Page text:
The BIPOC ED Coalition, a multicultural collaborative of 240+ nonprofit executive directors across Washington state, today announced a new Sabbatical for BIPOC Leaders program to support healing, renewal and capacity building for individuals and their organizations. The program provides up to $60,000 grants to each organization to cover salary and benefits, sabbatical expenses and organizational development assistance for leaders to take three-month sabbaticals.
“BIPOC leaders are at the forefront of taking care of our communities, while grappling with inadequate resources and the compounding effects of multigenerational racism,” said Victoria Santos, co-founder and co-executive director of the BIPOC ED Coalition. “Social indicators of health, education, housing and wealth are clear evidence that our societal systems are harming BIPOC folks.”
Healing and wellness are core to the mission of the BIPOC ED Coalition, which aims to nourish well-being and generate shared abundance. The new Sabbaticals for BIPOC Leaders program provides nonprofit executive directors and senior leaders the opportunity to step back from the challenges, exhaustion and stresses of work to deeply rest, cultivate healing and re-connect to their own vitality and balance.
“In a culture rooted in white supremacy, prioritizing rest and renewal for BIPOC nonprofit leaders dismantles normalized oppression,” Santos said.
The coalition recently published a paper, Sabbaticals for BIPOC Leaders: Capacity Building, Healing, Renewal, that makes the case for supporting sabbaticals, highlighting that overwork and lack of rest impedes productivity and negatively impacts people’s physical and mental health.
“Having to earn rest is a common narrative in our western culture,” said Jodi Nishioka, co-founder of the BIPOC ED Coalition, who recently took a three-month sabbatical from her executive director role at Communities Rise. “I believed that I needed to earn self-care through my competence at work. But the space, time and awakening away from my job allowed me to work on releasing this harmful belief.”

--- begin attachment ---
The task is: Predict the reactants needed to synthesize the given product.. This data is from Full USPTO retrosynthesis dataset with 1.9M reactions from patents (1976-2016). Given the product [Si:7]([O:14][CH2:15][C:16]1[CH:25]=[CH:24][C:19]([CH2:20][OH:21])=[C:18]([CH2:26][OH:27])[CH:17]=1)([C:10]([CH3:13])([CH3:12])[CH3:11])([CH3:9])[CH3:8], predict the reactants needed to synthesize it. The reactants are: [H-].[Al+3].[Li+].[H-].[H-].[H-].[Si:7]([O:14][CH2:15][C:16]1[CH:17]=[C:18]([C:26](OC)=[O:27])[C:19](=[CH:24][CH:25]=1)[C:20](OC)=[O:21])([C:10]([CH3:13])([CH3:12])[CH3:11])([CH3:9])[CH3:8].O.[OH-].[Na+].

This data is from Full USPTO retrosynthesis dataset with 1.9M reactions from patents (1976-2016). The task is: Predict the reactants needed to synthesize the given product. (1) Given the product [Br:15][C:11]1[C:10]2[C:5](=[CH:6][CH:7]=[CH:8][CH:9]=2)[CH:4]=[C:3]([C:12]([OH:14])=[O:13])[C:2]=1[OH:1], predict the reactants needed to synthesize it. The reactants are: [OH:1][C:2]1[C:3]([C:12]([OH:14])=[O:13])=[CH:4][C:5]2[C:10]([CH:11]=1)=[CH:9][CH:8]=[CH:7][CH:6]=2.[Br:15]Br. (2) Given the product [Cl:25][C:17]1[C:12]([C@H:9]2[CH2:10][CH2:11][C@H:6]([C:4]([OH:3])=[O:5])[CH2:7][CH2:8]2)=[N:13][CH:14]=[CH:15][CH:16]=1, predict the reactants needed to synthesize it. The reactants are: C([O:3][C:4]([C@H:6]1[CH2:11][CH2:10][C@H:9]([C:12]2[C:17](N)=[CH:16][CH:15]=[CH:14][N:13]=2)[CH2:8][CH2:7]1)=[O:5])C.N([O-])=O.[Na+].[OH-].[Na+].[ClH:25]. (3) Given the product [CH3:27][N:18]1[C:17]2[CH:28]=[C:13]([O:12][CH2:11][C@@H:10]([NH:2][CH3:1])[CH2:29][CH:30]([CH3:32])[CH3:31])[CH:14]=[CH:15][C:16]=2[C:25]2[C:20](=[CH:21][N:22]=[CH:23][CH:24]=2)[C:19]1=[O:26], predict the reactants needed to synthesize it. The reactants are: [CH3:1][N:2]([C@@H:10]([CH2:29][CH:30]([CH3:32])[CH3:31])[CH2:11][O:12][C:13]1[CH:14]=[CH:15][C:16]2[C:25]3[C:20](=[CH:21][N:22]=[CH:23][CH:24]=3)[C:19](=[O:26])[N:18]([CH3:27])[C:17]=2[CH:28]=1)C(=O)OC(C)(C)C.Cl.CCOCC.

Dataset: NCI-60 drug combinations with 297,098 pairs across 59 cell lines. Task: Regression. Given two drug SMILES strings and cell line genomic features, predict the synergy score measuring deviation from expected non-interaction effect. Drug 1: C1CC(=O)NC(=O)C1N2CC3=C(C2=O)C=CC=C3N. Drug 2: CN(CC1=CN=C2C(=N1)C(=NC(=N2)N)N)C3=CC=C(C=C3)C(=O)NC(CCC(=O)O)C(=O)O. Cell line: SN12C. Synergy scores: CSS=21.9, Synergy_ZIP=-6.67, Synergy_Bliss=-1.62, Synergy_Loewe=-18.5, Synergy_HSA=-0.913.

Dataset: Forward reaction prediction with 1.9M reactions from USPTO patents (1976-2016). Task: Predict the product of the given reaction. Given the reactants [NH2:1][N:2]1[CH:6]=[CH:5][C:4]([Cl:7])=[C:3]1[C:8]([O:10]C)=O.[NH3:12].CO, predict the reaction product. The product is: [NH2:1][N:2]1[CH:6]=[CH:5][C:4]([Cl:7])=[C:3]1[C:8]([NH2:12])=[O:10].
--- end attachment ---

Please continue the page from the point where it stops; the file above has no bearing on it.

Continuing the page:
According to Creative Disruption: Sabbaticals for Capacity Building & Leadership Development in the Nonprofit Sector, commissioned by the Barr Foundation and the Durfee Foundation, sabbaticals are one of the most effective and cost-efficient ways to prevent burnout from the stresses and demands of nonprofit leadership. And for BIPOC nonprofit leaders navigating racism and racist structures, they are especially critical.
Sabbaticals create opportunities to grow the capacity of organizations and develop additional leaders within them, fostering long-term organizational health and sustainability. They can prompt succession planning that strengthens organizations’ abilities to navigate transitions or unforeseen challenges. Sabbaticals also help shift workplace cultures to create better work-life balance, leading to improved employee satisfaction and performance.
“Sabbaticals are something we all can benefit from—individually, organizationally and on a societal level,” said Nishioka. “And, sabbaticals are especially vital for BIPOC nonprofit leaders. In light of historical and present-day inequities, it is a radically reparative act to support BIPOC changemakers to take sabbaticals and cultivate deep renewal.”
More information, eligibility checklist and steps for how to apply are online.
ABOUT THE BIPOC ED COALITION
The BIPOC ED Coalition is a multicultural, cross-sector collaborative of 240+ nonprofit executive directors working in solidarity to promote wellness and restore resources to Black, Indigenous, Latinx, Asian, Pacific Islander and other People of Color communities. Through healing and advocacy initiatives, the coalition is recreating the fabric of society to nourish collective well-being and generate shared abundance for all.